The phenomenon of light pollution, which is the intensification of artificial light in night environments produced by urbanizations and industrial complexes, affects the biological processes of plants, according to studies by the Interdisciplinary Center for Metropolitan Studies (Centromet).
The research professor in charge of the study, Héctor Antonio Solano Lamphar, argued that light pollution manifests itself in diffuse radiation caused by the absorption and dispersion of light by particles suspended in the atmosphere, which alters the biological processes of plants. —Which are very different during the day and at night— and it affects its phenology.
“When we think of light and plants, the first thing that comes to mind is photosynthesis, how plants produce energy and sugar, which is what they need to live, but there are other sensors that are phytochromes, which tell the plants practically when it has to go to sleep to carry out different biological processes that can only be carried out in night environments ”, he warned.
Solano Lamphar, who is a level I member of the National System of Researchers (SNI) of the National Council of Science and Technology (Conacyt), indicated that these effects on the biological processes of plants are manifested mainly in countries with a high degree of contamination light.
“In these cases, the plants begin to drop the leaves sooner, or to bear prematurely and less quality fruit; they have a shorter life cycle than they should and all this causes different types of problems in the food chain, not only in the plant but also in other biological organisms that inhabit that environment ”, he pointed out.
A serious problem
The Centromet researcher stressed the importance of developing more research on the effects of light pollution on the biological processes of plants.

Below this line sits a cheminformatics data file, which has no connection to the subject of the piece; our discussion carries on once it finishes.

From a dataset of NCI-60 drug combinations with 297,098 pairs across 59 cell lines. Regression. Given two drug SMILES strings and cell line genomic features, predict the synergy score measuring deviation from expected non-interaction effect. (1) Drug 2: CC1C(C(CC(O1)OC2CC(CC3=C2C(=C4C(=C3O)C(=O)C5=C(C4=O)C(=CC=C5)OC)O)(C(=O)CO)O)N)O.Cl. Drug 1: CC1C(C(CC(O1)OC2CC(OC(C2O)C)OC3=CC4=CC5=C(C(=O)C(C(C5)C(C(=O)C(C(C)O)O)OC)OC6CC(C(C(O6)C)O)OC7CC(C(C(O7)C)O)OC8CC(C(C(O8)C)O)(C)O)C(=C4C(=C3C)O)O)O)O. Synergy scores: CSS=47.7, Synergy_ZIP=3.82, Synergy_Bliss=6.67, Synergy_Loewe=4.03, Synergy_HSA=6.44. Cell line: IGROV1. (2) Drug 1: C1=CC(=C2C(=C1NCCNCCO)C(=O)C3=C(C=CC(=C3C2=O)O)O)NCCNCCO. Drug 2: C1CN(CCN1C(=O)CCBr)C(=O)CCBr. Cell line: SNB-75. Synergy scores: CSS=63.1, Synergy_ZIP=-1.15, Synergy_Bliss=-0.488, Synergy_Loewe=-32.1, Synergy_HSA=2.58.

“This is a serious problem that we should analyze in more detail. We are currently working on the first paper —which is under review— that explains how it affects these photosensitive biological processes in plants. It is something that in cities we must consider because it is not only about addressing the issue of light pollution from astronomy, but also how it impacts biodiversity, climate change and the economy, "he said.
Héctor Antonio Solano Lamphar explained that, in order to identify the degree of damage to plants and the environment, a theoretical modeling was developed, together with researcher Miroslav Kocifaj, from the Slovak Academy of Sciences, to recognize which lamps are more are used in Mexico, which are light emitting diode (LED), high pressure sodium vapor, low pressure sodium vapor and metal halides.
“The problem that led lamps generate is that they radiate energy throughout the electromagnetic spectrum, while sodium vapor lamps radiate in a specific spectrum that is more environmentally friendly. When there is an LED, which is emitting energy in all these directions, the interaction with the atmosphere is going to be more efficient and in the end the pollution that is going to be greater. That is the most specific relationship there is ”, he assured.
The Centromet researcher explained that, on the other hand, with low-pressure sodium vapor lamps the interaction with the environment is less efficient and at a specific point on the electromagnetic spectrum, which generates less light pollution.
“With the modeling that was carried out, it is possible to determine what is the light pollution generated by each of these lamps. Here the user will be able to put the type of lamp to be investigated, as well as the city ”, he concluded.